Analytical chemistry methods refer to techniques used for the detection, identification, characterization, and quantification of chemical compounds. These methods are commonly used in biology for research, development, and quality control of pharmaceutical products.
The methods used to allow quantitative or qualitative, more or less invasive and destructive analysis of samples, and typically require sophisticated instrumentation.
The properties analyzed are mass, chemical composition, molecular structure, radioactivity, interactions between molecules, etc. Applications range from the identification of molecules present in a sample to the validation of production methods.
For biotechnology R&D and drug development, analytical methods consist of a wide range of technologies that have been adapted to observe, measure, and quantify the complexity of life. These methods include mass spectrometry, HPLC chromatography, and nuclear magnetic resonance.
Analytical methods are used throughout the R&D process: from the identification of biomarkers to the quality control of a production or an analysis during a clinical study.
Finding the right laboratory with the set of competencies required for analytical method development can be difficult.
Labtoo can look for any type of analytical services, for the development of new drugs and the development of diagnostics assays.
Spectrometry refers to the instrumentation and measurements for spectrometric studies. An important technique of spectrometry is mass spectrometry, which allows the detection and identification of molecules according to their mass, particularly used in proteomics. Atomic absorption can also be used for impurities analysis.
L’analyse isotopique est basée sur la mesure de la masse des molécules et permet l’obtention d’un spectre pouvant entrainer l’identification des molécules présentes dans un échantillon. La RMN est la technique la plus utilisée qui permet l’étude de la structure de molécules, l'interaction de différentes molécules ainsi que la cinétique et la dynamique de ces interactions.
Spectroscopy refers to the study of electromagnetic radiation absorbed, emitted or scattered by matter. Spectroscopic techniques include Fourier spectroscopy, which allows, among other things, the analysis of the secondary structure of a protein or the measurement of the stability of the secondary structure of a molecule.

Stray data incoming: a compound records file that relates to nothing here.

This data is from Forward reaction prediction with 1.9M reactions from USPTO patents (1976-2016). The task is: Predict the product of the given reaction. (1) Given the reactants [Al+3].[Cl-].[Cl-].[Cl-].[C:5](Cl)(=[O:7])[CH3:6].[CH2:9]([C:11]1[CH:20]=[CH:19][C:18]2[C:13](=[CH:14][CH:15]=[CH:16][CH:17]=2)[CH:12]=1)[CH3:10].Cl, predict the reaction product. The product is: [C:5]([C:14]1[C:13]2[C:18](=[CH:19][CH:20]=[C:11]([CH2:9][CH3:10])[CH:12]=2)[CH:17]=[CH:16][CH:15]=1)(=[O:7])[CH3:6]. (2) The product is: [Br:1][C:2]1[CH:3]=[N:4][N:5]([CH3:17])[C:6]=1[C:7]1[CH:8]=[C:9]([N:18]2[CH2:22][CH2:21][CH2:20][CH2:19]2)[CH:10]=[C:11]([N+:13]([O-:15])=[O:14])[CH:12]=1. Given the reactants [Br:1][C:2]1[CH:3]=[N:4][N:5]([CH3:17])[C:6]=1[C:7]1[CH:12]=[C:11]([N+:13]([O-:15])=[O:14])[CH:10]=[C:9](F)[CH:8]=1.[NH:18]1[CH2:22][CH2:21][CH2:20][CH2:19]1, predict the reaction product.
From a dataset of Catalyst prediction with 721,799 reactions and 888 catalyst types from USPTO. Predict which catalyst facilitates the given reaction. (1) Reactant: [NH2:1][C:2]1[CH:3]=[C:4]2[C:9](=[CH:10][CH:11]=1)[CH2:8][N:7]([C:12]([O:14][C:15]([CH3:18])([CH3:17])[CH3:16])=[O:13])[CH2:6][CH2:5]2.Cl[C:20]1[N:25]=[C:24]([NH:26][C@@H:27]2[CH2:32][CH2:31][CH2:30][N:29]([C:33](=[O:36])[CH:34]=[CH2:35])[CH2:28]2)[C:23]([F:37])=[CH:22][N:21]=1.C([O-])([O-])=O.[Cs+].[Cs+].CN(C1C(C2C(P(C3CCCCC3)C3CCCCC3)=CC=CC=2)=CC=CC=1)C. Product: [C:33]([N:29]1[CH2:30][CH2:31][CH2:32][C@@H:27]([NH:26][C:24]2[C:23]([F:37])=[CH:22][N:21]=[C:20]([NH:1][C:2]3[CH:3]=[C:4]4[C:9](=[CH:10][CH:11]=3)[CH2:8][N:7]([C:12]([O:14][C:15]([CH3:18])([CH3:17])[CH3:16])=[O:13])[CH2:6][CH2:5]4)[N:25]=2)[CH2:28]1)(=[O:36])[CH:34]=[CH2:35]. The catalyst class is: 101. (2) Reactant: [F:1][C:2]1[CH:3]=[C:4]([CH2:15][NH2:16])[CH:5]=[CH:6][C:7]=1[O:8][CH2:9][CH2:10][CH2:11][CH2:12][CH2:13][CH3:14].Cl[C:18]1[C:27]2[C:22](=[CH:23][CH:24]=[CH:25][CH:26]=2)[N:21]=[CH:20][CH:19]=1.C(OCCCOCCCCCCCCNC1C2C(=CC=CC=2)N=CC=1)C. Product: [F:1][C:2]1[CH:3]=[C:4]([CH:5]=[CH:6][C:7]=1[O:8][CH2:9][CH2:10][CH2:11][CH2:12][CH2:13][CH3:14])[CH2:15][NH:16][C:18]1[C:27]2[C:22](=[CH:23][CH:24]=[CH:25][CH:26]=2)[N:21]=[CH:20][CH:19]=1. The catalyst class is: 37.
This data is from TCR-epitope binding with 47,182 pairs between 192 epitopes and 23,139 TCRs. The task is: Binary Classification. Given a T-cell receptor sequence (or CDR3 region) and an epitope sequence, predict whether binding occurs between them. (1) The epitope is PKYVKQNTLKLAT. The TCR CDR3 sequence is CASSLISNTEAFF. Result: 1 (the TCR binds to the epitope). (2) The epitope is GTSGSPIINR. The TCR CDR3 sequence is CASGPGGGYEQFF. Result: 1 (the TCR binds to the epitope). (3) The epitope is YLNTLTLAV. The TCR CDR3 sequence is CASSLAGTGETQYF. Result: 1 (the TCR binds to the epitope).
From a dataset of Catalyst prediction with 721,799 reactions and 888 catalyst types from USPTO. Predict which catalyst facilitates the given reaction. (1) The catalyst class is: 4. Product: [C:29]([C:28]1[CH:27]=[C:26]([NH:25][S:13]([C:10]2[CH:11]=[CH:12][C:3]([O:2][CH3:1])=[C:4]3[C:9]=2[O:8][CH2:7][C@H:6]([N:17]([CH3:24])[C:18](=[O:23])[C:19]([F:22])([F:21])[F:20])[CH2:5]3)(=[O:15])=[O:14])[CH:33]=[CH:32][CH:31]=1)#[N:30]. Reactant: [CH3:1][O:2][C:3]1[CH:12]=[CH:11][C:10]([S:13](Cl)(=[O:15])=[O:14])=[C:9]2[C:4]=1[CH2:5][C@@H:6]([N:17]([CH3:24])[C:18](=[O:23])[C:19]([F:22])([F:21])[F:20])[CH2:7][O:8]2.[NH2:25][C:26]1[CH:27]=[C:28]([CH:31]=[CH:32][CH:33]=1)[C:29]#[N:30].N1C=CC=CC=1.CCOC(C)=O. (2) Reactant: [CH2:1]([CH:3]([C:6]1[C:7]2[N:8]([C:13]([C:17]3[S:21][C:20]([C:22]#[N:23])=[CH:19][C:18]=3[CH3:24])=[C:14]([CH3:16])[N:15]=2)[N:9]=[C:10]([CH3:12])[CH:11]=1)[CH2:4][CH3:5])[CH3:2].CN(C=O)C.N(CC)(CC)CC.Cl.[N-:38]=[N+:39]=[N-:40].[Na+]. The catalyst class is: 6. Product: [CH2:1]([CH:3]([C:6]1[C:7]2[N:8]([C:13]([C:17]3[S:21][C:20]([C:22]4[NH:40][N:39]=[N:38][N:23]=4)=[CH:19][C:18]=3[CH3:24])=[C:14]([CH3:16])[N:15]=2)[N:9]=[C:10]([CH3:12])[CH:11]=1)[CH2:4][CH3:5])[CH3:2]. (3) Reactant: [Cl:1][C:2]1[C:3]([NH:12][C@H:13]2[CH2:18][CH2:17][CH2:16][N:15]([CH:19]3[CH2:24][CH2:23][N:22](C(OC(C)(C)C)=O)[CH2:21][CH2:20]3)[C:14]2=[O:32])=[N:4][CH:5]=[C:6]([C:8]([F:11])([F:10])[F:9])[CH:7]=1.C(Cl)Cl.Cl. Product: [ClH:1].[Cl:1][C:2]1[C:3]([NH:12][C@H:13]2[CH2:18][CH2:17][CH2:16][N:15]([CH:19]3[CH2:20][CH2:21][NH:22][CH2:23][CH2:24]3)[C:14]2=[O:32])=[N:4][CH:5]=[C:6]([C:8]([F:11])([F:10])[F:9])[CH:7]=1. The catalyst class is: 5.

Chromatography is a method of separating the components of a mixture according to different characteristics such as the size of the compound or its affinity for a ligand. It can be more or less resolutive.
Calorimetric studies are based on thermodynamic measurements that analyze temperature variations during compound transformations. Differential scanning calorimetry, for example, is used to study the reaction of polymers when they are heated.
Surface Plasma Resonance (SPR) is a very powerful technique that allows the characterization of interactions between two molecules. The molecules studied can be "small molecules", and also peptides, antibodies or lipids.
A biosensor is an analytical instrument used for the detection of analytes that combines a biological component, such as an antibody or nucleic acid, and a physicochemical detector.
The analysis of environmental samples allows the detection of many compounds such as pesticides, volatile organic compounds, or aromatic hydrocarbons. It is also possible to study the effectiveness of these compounds through different tests.
Physicochemical measurements allow the characterization of a sample. Depending on the molecules of interest, different methods can be implemented.
Perform a feasibility study by looking for existing expertise available within the network of partners
Set up a study protocol, financial quotation and preparing contracts with lab partners
Implement the study plan into a schedule, collect all needed materials and reagents and execute the service
Analytical methods have been very important since the early days of chemistry, set up to determine which elements were present in a sample. This period saw the development of systematic elemental analysis, including the use of rudimentary spectrometric techniques that have been continuously improved during the 20th century.
Separation sciences also emerged very rapidly from the beginning of modern chemistry, until they experienced a considerable boom with the arrival of complex instruments.